Portugal’s first reigning female monarch, Queen Maria I, was plagued with a poor family history that led to extreme mental instability and unhappiness in her later life. In this new biography, Jenifer Roberts explores the queen’s youth, dominated by a powerful member of the aristocracy, her reign, and her unhappy death in exile in Brazil. The author gives voice to Maria’s struggles and provides an illuminating picture of an absolute monarchy on the brink of destruction as discontent reached a fever pitch throughout Europe.
Queen Maria is a surprisingly interesting figure. It’s always refreshing to find a woman in history who is not controlled by men. While Maria’s childhood was dominated by her grandfather, father, and prime minister Pombal, when she came to the throne she genuinely took control. Though she was advised by men, she embarked on her own journey to restore religion, undo the wrongs she believed her forebears had done, and appointed her own advisors with the help of her mother. Before she lost her senses due to hereditary mental illness, seemingly brought on by six deaths in her family in a very short period of time, Maria actually seemed a good queen and one that her people liked.
Many of the quotes in this book are from the perspective of British ambassadors at the time, which made the book that much more interesting for me. I have a generally good grasp of British history at this period and it was very illuminating to see the comparisons made. The same physician who successfully (for the time) treated George III was called in to treat Maria’s madness but failed. Maria is a part of the world stage, so we also hear about the monarchies of France and Spain as well as the revolution in France and how it affects the political situation in Portugal. As a result the book, while short, is a complete picture of this period in history, so volatile and prone to change as we with hindsight can see and consider.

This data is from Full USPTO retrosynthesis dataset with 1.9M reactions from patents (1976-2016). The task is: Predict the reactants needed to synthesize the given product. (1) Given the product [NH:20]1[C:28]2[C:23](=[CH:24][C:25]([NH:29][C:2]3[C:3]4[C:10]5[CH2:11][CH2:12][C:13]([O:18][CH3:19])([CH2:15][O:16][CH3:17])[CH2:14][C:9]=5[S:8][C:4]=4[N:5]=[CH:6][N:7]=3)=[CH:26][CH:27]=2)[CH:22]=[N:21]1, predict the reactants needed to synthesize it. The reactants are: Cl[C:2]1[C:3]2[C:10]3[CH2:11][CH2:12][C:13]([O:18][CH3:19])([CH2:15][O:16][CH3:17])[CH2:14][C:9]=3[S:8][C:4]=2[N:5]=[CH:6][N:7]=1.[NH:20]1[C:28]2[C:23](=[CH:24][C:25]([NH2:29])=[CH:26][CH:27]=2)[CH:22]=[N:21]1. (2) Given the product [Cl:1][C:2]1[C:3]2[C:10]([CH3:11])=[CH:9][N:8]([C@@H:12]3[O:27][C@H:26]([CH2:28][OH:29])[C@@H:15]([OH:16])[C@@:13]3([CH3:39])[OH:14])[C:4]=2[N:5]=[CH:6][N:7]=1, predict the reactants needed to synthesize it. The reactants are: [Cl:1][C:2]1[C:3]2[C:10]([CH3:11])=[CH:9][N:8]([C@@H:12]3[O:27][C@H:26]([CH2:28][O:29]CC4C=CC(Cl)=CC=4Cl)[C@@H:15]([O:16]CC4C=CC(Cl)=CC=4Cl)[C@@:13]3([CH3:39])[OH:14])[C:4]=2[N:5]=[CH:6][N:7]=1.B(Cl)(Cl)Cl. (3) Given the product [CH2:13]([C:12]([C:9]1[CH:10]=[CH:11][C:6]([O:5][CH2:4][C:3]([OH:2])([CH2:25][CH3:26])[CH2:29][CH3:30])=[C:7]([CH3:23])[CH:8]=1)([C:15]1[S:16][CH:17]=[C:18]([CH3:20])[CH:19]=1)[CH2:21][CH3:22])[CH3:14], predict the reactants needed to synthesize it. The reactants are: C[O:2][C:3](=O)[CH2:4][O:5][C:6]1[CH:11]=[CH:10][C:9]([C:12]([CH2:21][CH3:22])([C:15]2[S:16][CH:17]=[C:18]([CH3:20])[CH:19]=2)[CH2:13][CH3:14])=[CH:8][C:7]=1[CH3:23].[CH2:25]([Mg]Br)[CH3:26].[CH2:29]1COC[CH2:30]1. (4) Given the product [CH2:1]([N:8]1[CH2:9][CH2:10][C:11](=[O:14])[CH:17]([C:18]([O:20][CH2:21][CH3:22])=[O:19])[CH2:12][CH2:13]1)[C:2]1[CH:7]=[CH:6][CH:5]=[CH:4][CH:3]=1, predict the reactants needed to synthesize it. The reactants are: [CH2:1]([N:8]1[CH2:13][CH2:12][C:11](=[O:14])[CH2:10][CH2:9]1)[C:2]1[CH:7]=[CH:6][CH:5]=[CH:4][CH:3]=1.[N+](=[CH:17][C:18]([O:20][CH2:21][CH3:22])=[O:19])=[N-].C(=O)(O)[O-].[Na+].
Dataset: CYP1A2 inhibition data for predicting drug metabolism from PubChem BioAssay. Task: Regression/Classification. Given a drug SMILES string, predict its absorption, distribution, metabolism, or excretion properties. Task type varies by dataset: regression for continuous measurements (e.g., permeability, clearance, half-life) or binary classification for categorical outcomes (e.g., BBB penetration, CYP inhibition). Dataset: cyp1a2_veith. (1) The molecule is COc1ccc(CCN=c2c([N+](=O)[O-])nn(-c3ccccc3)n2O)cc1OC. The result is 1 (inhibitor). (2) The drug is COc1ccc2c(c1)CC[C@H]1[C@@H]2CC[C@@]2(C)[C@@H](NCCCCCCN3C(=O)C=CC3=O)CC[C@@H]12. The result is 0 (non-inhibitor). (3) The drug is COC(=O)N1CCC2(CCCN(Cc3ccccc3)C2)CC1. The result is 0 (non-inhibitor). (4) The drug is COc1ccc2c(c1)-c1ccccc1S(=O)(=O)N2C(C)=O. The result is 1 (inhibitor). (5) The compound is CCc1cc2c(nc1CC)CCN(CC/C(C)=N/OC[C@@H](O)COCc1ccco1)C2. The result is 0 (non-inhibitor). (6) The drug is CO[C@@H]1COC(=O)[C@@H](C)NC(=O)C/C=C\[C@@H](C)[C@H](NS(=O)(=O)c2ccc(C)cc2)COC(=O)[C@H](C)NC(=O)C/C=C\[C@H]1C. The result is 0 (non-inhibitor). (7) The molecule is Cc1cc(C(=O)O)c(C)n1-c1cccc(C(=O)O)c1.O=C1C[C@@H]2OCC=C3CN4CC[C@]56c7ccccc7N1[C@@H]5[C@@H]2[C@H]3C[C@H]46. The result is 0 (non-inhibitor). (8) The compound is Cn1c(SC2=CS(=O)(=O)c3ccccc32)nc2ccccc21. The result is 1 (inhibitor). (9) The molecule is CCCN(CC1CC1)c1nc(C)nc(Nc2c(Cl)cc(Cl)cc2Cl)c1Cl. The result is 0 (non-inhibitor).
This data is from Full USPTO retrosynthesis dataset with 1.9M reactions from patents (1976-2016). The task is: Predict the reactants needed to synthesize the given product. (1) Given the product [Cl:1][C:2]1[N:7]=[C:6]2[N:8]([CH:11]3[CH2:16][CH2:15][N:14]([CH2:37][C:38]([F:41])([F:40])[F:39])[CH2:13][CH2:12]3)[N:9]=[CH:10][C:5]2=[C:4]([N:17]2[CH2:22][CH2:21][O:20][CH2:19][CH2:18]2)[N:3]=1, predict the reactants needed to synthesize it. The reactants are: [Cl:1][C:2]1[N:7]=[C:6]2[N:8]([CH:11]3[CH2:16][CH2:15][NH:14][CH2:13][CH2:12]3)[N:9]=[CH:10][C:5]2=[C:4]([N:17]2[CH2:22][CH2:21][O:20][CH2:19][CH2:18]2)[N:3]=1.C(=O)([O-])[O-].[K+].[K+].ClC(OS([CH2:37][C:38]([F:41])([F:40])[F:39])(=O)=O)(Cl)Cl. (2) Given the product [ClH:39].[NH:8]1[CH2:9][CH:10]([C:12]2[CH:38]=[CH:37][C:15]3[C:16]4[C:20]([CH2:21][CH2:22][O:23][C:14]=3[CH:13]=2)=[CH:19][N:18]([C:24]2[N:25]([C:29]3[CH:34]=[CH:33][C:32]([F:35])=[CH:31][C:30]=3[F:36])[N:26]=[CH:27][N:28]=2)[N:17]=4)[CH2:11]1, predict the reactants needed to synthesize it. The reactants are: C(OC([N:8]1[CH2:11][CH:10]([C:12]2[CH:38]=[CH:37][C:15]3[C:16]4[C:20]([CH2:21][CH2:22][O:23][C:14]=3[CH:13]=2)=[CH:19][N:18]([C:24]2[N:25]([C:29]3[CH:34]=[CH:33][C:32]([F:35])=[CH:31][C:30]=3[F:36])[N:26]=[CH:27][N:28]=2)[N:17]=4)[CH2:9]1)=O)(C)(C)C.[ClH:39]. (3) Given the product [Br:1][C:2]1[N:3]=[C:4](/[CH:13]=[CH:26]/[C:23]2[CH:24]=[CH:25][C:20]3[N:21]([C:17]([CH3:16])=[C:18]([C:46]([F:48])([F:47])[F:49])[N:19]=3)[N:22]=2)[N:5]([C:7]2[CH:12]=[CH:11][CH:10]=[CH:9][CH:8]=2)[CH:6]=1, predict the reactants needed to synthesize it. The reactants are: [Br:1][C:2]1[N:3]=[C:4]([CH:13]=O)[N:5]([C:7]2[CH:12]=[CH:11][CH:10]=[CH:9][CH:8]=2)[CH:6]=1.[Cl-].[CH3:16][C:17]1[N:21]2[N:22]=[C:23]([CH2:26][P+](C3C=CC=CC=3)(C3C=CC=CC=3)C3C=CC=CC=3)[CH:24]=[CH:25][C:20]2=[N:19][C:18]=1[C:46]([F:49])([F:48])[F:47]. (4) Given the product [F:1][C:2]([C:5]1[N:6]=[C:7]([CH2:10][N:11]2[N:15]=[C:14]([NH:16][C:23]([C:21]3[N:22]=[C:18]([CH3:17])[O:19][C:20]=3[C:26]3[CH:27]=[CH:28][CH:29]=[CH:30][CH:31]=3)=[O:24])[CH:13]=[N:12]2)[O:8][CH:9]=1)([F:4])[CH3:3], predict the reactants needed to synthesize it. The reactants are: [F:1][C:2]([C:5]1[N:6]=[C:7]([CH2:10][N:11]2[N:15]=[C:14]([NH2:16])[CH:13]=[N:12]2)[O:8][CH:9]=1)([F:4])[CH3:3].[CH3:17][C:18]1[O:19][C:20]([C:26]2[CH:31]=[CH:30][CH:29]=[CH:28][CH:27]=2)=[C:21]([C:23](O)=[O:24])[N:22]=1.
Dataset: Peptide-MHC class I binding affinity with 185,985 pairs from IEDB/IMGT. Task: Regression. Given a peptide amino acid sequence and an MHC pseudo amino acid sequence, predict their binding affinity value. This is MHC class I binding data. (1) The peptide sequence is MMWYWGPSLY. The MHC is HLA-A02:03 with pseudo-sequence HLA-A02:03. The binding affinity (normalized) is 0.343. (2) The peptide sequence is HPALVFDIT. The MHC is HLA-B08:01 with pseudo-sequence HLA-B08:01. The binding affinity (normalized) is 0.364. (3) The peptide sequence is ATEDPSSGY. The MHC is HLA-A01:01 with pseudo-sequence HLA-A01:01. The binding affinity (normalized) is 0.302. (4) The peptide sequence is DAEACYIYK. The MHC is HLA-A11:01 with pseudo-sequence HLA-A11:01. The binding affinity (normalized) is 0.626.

The back cover copy says that the book reads like a novel and I would certainly agree with that. It’s very readable and unfolds as a story should, particularly before Maria’s madness strikes. From the prologue, we know how that happens, and the rest of the book reveals the history of her life. The shortest period covers Maria’s madness, but given that she was in a convent for much of this time, there probably was not much to say. Endnotes are used throughout the text for references, which appears to be the trend in popular history. The author has also included an extremely useful introduction and several appendices, including the original account of the royal family’s visit to Marinha Grande, the home of an Englishman in charge of the glass factory, which inspired this work. There is also a list of all the personalities mentioned, an explanation of the Portuguese words and other unfamiliar terms, and more. There is no point at which any reader could be confused and it was easy to find that I was learning quite a bit more about Portugal than just on the queen herself.
Overall, this is a very well done, comprehensive account of a fascinating queen. I very much enjoyed reading it and felt that I learned a lot, particularly given how ignorant I am about Portugal. I highly recommend The Madness of Queen Maria.
This book was sent to me by the author for review. I am an Amazon Associate.